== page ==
This week’s cold snap may have slowed them down a bit, but right now in Tarrant County termites are on the move.
“This is swarm season,” said Ed Doyle, service manager for Western Exterminating in Haltom City. “The conditions are right for it, and I’m getting a lot of calls.”
Termites take flight to find new areas to colonize when winds and warmer temperatures hit, said Roger Gold, chair of the Center for Urban and Structural Entomology at Texas A&M University. If your house hasn’t been hit yet by these wood-eating bugs, it likely will be.
“If you did not have your house pre-treated when it was built, it will eventually become susceptible,” he said “Texas has a subtropical environment which favors termites. It’s not a matter of if, but when.”
Fortunately for consumers, the pest control industry is regulated in the state and it is easy for consumers to check up on whether companies are trained, certified and licensed.
Local exterminators say there are not too many bad apples in the business, but one person was arrested this week in Fort Worth for posing as an exterminator and stealing valuables from homes. Police are asking the public to come forward if they also were victims.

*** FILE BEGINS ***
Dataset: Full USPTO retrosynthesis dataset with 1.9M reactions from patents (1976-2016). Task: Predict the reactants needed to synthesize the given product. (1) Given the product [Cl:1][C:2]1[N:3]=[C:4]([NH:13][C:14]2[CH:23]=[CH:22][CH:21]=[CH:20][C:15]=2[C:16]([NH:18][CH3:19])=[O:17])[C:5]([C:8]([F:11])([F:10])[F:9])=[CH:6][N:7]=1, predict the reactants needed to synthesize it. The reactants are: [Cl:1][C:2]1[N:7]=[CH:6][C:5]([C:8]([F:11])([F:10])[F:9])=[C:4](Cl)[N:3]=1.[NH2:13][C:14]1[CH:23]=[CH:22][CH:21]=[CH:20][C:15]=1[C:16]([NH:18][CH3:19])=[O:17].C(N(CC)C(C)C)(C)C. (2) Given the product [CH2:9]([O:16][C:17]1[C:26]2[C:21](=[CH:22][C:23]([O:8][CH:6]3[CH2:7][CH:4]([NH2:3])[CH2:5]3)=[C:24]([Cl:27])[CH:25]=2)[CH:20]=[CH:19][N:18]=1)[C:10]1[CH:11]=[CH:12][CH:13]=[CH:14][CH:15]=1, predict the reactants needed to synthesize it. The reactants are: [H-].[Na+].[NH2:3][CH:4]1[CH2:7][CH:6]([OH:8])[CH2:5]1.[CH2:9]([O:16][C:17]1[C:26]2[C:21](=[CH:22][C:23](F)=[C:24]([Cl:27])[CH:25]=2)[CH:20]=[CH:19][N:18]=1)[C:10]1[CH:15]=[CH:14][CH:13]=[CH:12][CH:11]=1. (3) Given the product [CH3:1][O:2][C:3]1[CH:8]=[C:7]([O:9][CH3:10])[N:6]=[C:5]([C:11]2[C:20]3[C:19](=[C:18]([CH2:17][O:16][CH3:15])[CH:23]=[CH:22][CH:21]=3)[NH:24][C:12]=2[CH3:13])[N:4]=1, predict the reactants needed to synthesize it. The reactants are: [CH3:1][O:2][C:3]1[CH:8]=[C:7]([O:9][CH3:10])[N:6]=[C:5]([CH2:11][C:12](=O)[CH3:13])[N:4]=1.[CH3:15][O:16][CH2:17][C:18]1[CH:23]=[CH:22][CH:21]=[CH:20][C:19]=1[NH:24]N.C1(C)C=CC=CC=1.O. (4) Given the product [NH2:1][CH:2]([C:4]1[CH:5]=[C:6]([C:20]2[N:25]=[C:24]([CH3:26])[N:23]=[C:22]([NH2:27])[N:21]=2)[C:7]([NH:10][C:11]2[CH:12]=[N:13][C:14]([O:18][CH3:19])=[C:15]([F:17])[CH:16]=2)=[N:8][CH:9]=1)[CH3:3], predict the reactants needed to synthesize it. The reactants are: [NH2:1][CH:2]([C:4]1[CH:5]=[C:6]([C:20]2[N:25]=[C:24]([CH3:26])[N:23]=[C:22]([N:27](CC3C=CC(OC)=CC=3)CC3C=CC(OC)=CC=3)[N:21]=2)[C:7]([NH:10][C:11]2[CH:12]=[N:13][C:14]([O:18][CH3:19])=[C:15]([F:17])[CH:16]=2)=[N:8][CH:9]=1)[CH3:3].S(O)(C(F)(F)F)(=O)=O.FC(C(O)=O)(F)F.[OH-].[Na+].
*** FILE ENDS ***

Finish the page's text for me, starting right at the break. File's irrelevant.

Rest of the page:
The Texas Department of Agriculture said it received 37 complaints last year regarding unlicensed exterminators, but there are likely more scammers beyond those who are reported, said Lindsey Pope, spokeswoman for the agency.
In total, there are almost 3,800 commercial pest control businesses licensed with the department, including an estimated 270 in Tarrant County, she said.
To obtain a license, a contractor must take a variety of educational courses, log on-the-job training experience and pass an exam with at least a 70 percent score. Consumers should look for several things when hiring a termite inspector or exterminator, she said.
First, check to see that the Texas Pest Control license number is visible on the fenders or lower door panels of the contractor’s truck.
Next, ask to see an individual’s license or registration, which the contractor should carry, Pope said. Also, double-check that the license is valid by using the search tool on the agriculture department’s website, www.texasagriculture.gov.
By law, licensed pest controllers for termites should provide several sheets of information at the time of an inspection or bid, Pope said. These treatment documents should include:
• A diagram depicting the structure that includes the address, perimeter measurements, areas of active or previous termite activity and areas to be treated.
• Label of the pesticide to be used, along with the concentration of the termiticide used and definitions of treatment types.
• Complete details of a warranty, if there is one.
• The signature of a licensed technician or certified applicator. Apprentices can’t draw up disclosure documents for termite treatments.